The Healthiest Rice You've Never Tried

Truly wild rice is a far cry from the paddy-grown wild rice you're used to eating—and it's under threat from genetic engineering and commercialization.

Amy Ahlberg November 11, 2011

Truly wild rice is healthier and more sustainable than all the other stuff out there marketed as "wild."

RODALE NEWS, EMMAUS, PA—When is rice not really rice? When you buy it from one of the dozens of food companies out there marketing "wild rice" that isn't, in fact, wild at all. A majority of what is marketed as wild rice today comes from California, where it's grown in paddies from hybrid seed derived from the truly wild rice that grows in the Great Lakes region. Aside from the fact that you're buying "wild" rice that isn't really wild, the resulting product, sold at cheaper prices than truly wild rice, is undercutting the market for honest-to-goodness wild rice hand-harvested using traditional means by Native Americans.

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True wild rice grains, high in protein, fiber, folic acid and B vitamins (and naturally gluten-free), are the noncultivated seeds of the marsh grass Zizania aquatica, indigenous to the Great Lakes in Wisconsin, Michigan, Minnesota and parts of Canada. For over a thousand years, Ojibwe (Anishinaabeg) and other Native American and Canadian tribes have been harvesting wild rice, or manoomin, using sticks, a canoe, and a pushing pole in the months of August and September. The grains are then dried and roasted, or "parched," often over wood fires. In a good year, they can harvest over 50,000 pounds, providing income and employment to native tribes in desperate need of both.

"The rice of the Anishinaabeg comes truly from our people, and half of our people live in economic poverty," says Ojibwe environmentalist Winona LaDuke, the executive director of Honor the Earth and Native Harvest, and the founding director for the White Earth Land Recovery Project, which is working to protect indigenous wild rice stocks. Unemployment on the White Earth Indian Reservation has reached as high as 50 percent. "This is a food and a crop which provides for us, allowing us to purchase fuel oil, chainsaws, propane, new cars and winter coats," says LaDuke. "Wild rice is critical to our economy and way of life."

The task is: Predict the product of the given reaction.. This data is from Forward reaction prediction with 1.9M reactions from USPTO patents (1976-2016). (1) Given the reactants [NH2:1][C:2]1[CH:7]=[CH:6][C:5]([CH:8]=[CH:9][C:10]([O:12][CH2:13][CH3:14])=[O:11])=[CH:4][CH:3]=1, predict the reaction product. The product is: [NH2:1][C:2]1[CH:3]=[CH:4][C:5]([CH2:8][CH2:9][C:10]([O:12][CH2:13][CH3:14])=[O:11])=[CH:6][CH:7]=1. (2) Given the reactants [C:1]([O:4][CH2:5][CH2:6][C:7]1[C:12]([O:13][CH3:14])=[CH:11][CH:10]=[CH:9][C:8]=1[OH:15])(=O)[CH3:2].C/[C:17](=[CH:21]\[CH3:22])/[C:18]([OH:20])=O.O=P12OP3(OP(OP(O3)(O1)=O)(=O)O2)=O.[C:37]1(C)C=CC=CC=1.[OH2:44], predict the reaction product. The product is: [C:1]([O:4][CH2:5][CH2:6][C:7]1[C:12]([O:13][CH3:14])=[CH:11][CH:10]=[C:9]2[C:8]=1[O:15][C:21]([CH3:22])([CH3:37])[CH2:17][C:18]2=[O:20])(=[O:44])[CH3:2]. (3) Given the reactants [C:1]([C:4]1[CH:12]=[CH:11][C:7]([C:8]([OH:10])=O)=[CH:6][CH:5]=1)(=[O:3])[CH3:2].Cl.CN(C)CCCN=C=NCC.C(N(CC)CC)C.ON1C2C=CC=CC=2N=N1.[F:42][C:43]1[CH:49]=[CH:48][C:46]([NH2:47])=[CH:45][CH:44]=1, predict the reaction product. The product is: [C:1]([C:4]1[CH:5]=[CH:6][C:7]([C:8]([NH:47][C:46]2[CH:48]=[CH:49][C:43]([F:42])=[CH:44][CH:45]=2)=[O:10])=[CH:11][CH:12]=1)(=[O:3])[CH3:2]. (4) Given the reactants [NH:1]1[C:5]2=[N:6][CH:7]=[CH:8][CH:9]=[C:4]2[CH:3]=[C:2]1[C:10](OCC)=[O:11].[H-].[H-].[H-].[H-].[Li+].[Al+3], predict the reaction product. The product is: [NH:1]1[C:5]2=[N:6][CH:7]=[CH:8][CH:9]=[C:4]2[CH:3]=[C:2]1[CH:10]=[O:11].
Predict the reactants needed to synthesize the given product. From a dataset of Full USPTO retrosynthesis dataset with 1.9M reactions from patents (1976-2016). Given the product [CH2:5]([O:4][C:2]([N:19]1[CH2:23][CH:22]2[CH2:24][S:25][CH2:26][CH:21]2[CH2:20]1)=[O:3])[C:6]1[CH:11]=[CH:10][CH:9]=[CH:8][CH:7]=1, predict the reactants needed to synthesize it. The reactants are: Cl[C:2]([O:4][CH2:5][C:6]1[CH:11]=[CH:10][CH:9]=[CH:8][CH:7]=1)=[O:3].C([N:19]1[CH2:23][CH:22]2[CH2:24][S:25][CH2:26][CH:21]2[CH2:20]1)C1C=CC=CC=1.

In addition to the glut of cheaper, domesticated wild rice, true wild rice is also under threat from genetic engineering (attempts to genetically modify rice with higher vitamin A levels would wipe out wild versions), as well as proposed mining projects that would disrupt the lake and river ecosystems that house wild rice beds. "Our wild rice is our most sacred food," she adds. "This is the only place in the world where it grows, and it is an incredible gift from the creator. This gift requires our diligence and protection." There's a distinct flavor difference, she adds, between the hand-harvested grass knocked into canoes the traditional way and the commercially produce wild rice grown in paddies using chemicals, fertilizers and a combine.

Not only do Native tribes benefit when you buy truly wild rice, but you do, too. True wild rice is softer, and thus takes less time to cook, than the harder domesticated kind. LaDuke likes to use a ratio of two parts water to one part rice, and she simmers the rice for around 20 minutes. Test a grain to ensure that it’s tender, and then drain off any excess water. (Domesticated wild rice takes approximately 45 minutes to soften sufficiently.) She then sautés cashews, red onions, and sometimes meat in olive oil or butter and stirs them into the cooked rice, adding salt and pepper to taste. "I also like to use bergamot, which is one of our most prized herbs, and sometimes I add dried cranberries."

You can use chewy, nutty wild rice as a stuffing for squash, in pilafs or to make grain-based salads. Wild rice partners well with both sweet and sour fruits. It’s also great for adding heft and nutrition to soups; wild rice has fewer calories but more protein and fiber than brown rice. Try LaDuke’s recipe for comforting chicken wild rice soup, below, or for an unexpectedly delicious side dish, serve her wild rice with hazelnuts and blueberries alongside your choice of protein. You can order genuine wild rice from Native Harvest or Eden Foods.

Chicken Wild Rice Soup (Manoomin Baaka’akwe nabob)
1 ½ cup Native Harvest wild rice
1 large onion, thinly sliced
5 carrots, thinly sliced
2 stalks celery, diced
1 green pepper, diced
6 cups water
1 whole stewing chicken or chicken pieces
sautéed garlic
fresh basil
dill
Dijon mustard

Mix together wild rice, onion, carrots, celery, pepper and water. Pour ingredients into stew pot, place chicken on top and cook for one hour on stove. Turn off heat, remove chicken and carefully de-bone. Return chicken to pot, then add salt and pepper to taste, and sautéed garlic, fresh basil, dill and Dijon mustard to taste; cook until tender.

Wild Rice with Hazelnuts and Blueberries
2 cups Native Harvest wild rice
5 cups water
2 onions
1 cup hazelnuts
1 cup dried blueberries

Wash wild rice and combine with water and onions in a large kettle. Bring to a boil, then cover and simmer for approximately 20 minutes, or until most of the water is absorbed. Add the hazelnuts and dried blueberries, mixing thoroughly. Steam, covered, for an additional 8 minutes, stirring occasionally. Serve hot.